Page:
Palestinians drop Pfizer vaccine exchange with Israel – .

Palestinians drop Pfizer vaccine exchange with Israel – .

TEL AVIV – The Palestinian Authority withdrew from an exchange of Pfizer -BioNTech Covid-19 vaccine with Israel on Friday, citing concerns about the quality of a first shipment.

Palestinian Authority Prime Minister Mohammad Shtayyeh said 90,000 doses Israel sent of the soon to be expired Pfizer vaccine would be returned. Israel’s shipment was to be the first of up to 1.4 million doses the Palestinian Authority was to receive. In return, the Palestinians would ship an identical amount to the Israeli government later in the year, after receiving a new shipment from Pfizer.

The PA rescinded the deal after its technical experts reviewed the lot and concluded the doses were too close to the expiration date. Mr. Shtayyeh said his government would wait for the delivery of Pfizer later this year.
“It became clear to us that they did not meet the specifications contained in the agreement,” a spokesperson for the prime minister said in a statement.

Israeli officials did not immediately comment on the cancellation of the deal.

New Israeli Prime Minister Naftali Bennett said on Friday that the swap was approved because his country has an adequate supply of vaccines to meet current needs. The move comes as Israeli business and public health officials have sought to increase low vaccination rates among Palestinians in order to reduce the threat of cross-border infections.

“We will continue to find effective ways to cooperate for the benefit of the people of the region,” Israeli Foreign Minister Yair Lapid tweeted on Friday.

The Palestinian Authority has fallen behind in its immunization campaign, largely due to insufficient supply and lack of health service infrastructure. Of the nearly five million Palestinians living in the West Bank and Gaza Strip, 445,412 have received at least one bullet, less than 9% of the population, the Palestinian health ministry said on Friday. About 4.5% of this population has been fully vaccinated.

Israeli officials say the Palestinian Authority must take responsibility for the health care of its citizens, including purchasing vaccines. Aid organizations have called on Israel to use surplus vaccines to immunize around five million Palestinians living in the Israel-occupied West Bank and Gaza.

Between February and March, Israel vaccinated more than 100,000 Palestinians who work in Israel and the Jewish settlements in the West Bank, mainly in the construction sector.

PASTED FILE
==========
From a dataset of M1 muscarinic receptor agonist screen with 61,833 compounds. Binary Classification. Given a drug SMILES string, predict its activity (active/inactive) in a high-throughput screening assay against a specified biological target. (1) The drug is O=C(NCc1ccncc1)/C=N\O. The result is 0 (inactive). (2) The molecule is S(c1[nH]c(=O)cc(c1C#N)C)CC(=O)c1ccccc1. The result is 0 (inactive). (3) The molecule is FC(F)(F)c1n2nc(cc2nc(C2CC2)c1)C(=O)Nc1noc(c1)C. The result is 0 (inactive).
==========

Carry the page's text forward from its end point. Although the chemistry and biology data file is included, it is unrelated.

Although talks about the exchange began months ago under the recently ousted Prime Minister Benjamin Netanyahu, the swift approval under Mr. Bennett’s government of Israel marks a change from his predecessor. During Mr. Netanyahu’s tenure, cooperation between Israel and the Palestinian Authority weakened, with each side accusing the other of undermining previous agreements.

Israeli officials in the new government have said they hope support for the Palestinian Authority will weaken its rival Palestinian faction, Hamas, an Islamist militant group that rules the Gaza Strip.

Of Gaza’s nearly two million inhabitants, 54,884 have received at least one dose of the vaccine. Palestinian Authority Health Minister Mai Al-Kaila said on Friday that her ministry intended to transfer some of the vaccines to Gaza.

Dr al-Kailia also said the deal was negotiated by vaccine maker Pfizer Inc., and was accepted to speed up the vaccination process.

Gaza’s health ministry said on Friday it had received a total of 207,200 doses of the vaccine.

The Israeli military carried out airstrikes in Gaza after Hamas militants threw incendiary balloons at Israel in response to a right-wing nationalist march in Jerusalem. Felicia Schwartz of the WSJ reports that the outbreak is testing Israel’s new government. Photo: Ali Jadallah / Anadolu Agency / Getty Images (Video of 06/16/21)

Israel is currently locked in tit-for-tat attacks with Hamas. On Thursday evening, the IDF struck Gaza with a series of airstrikes, rocking a fragile month-long ceasefire between the two sides that mediators are trying to prevent from collapsing. Shortly thereafter, for the first time in nearly a month, air raid sirens sounded the alarm bells in southern Israel when militants from Gaza used heavy machine guns to cross the border, he said. Israeli army.

The airstrikes followed three consecutive days of militants from Gaza launching incendiary balloons into southern Israel, igniting dozens of forest fires.

Israel today

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